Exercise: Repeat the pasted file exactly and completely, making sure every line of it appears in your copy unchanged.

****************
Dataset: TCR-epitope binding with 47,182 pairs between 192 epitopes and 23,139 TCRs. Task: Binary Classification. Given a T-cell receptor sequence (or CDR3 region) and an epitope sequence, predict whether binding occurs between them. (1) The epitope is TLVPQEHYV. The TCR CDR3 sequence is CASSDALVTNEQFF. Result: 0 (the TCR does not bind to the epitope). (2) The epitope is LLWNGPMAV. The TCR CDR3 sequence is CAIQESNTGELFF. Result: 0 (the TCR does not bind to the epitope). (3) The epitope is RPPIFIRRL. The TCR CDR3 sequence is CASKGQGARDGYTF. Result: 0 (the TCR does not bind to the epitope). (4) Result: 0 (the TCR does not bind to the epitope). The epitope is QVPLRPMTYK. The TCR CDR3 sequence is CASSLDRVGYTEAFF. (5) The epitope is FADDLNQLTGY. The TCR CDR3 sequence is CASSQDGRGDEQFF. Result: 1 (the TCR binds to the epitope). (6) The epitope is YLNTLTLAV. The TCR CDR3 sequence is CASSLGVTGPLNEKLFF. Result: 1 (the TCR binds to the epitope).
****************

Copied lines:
Dataset: TCR-epitope binding with 47,182 pairs between 192 epitopes and 23,139 TCRs. Task: Binary Classification. Given a T-cell receptor sequence (or CDR3 region) and an epitope sequence, predict whether binding occurs between them. (1) The epitope is TLVPQEHYV. The TCR CDR3 sequence is CASSDALVTNEQFF. Result: 0 (the TCR does not bind to the epitope). (2) The epitope is LLWNGPMAV. The TCR CDR3 sequence is CAIQESNTGELFF. Result: 0 (the TCR does not bind to the epitope). (3) The epitope is RPPIFIRRL. The TCR CDR3 sequence is CASKGQGARDGYTF. Result: 0 (the TCR does not bind to the epitope). (4) Result: 0 (the TCR does not bind to the epitope). The epitope is QVPLRPMTYK. The TCR CDR3 sequence is CASSLDRVGYTEAFF. (5) The epitope is FADDLNQLTGY. The TCR CDR3 sequence is CASSQDGRGDEQFF. Result: 1 (the TCR binds to the epitope). (6) The epitope is YLNTLTLAV. The TCR CDR3 sequence is CASSLGVTGPLNEKLFF. Result: 1 (the TCR binds to the epitope).